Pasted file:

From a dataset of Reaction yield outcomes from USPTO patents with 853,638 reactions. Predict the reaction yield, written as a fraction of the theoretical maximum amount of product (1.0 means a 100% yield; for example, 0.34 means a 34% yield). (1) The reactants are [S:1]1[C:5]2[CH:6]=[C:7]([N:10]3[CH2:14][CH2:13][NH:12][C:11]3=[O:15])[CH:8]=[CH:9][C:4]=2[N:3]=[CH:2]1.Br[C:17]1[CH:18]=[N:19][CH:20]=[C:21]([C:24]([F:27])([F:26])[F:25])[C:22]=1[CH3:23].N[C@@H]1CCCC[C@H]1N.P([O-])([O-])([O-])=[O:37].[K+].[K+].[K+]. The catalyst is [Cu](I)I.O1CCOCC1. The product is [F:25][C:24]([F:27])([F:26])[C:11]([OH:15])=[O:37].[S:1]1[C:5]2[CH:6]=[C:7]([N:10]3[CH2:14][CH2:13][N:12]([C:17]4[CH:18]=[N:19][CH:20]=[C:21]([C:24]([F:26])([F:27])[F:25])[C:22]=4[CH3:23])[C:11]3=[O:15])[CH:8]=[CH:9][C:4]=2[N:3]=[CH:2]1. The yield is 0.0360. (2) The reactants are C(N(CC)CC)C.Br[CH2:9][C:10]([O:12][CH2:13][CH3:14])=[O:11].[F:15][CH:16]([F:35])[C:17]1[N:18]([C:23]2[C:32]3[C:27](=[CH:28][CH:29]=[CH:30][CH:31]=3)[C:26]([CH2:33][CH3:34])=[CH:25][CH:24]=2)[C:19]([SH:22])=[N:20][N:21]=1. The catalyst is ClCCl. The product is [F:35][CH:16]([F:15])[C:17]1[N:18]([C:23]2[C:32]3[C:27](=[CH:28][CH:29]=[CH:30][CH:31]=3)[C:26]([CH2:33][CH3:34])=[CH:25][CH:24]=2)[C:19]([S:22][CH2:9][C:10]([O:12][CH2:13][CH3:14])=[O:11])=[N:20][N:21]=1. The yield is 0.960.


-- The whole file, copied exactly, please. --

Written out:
From a dataset of Reaction yield outcomes from USPTO patents with 853,638 reactions. Predict the reaction yield, written as a fraction of the theoretical maximum amount of product (1.0 means a 100% yield; for example, 0.34 means a 34% yield). (1) The reactants are [S:1]1[C:5]2[CH:6]=[C:7]([N:10]3[CH2:14][CH2:13][NH:12][C:11]3=[O:15])[CH:8]=[CH:9][C:4]=2[N:3]=[CH:2]1.Br[C:17]1[CH:18]=[N:19][CH:20]=[C:21]([C:24]([F:27])([F:26])[F:25])[C:22]=1[CH3:23].N[C@@H]1CCCC[C@H]1N.P([O-])([O-])([O-])=[O:37].[K+].[K+].[K+]. The catalyst is [Cu](I)I.O1CCOCC1. The product is [F:25][C:24]([F:27])([F:26])[C:11]([OH:15])=[O:37].[S:1]1[C:5]2[CH:6]=[C:7]([N:10]3[CH2:14][CH2:13][N:12]([C:17]4[CH:18]=[N:19][CH:20]=[C:21]([C:24]([F:26])([F:27])[F:25])[C:22]=4[CH3:23])[C:11]3=[O:15])[CH:8]=[CH:9][C:4]=2[N:3]=[CH:2]1. The yield is 0.0360. (2) The reactants are C(N(CC)CC)C.Br[CH2:9][C:10]([O:12][CH2:13][CH3:14])=[O:11].[F:15][CH:16]([F:35])[C:17]1[N:18]([C:23]2[C:32]3[C:27](=[CH:28][CH:29]=[CH:30][CH:31]=3)[C:26]([CH2:33][CH3:34])=[CH:25][CH:24]=2)[C:19]([SH:22])=[N:20][N:21]=1. The catalyst is ClCCl. The product is [F:35][CH:16]([F:15])[C:17]1[N:18]([C:23]2[C:32]3[C:27](=[CH:28][CH:29]=[CH:30][CH:31]=3)[C:26]([CH2:33][CH3:34])=[CH:25][CH:24]=2)[C:19]([S:22][CH2:9][C:10]([O:12][CH2:13][CH3:14])=[O:11])=[N:20][N:21]=1. The yield is 0.960.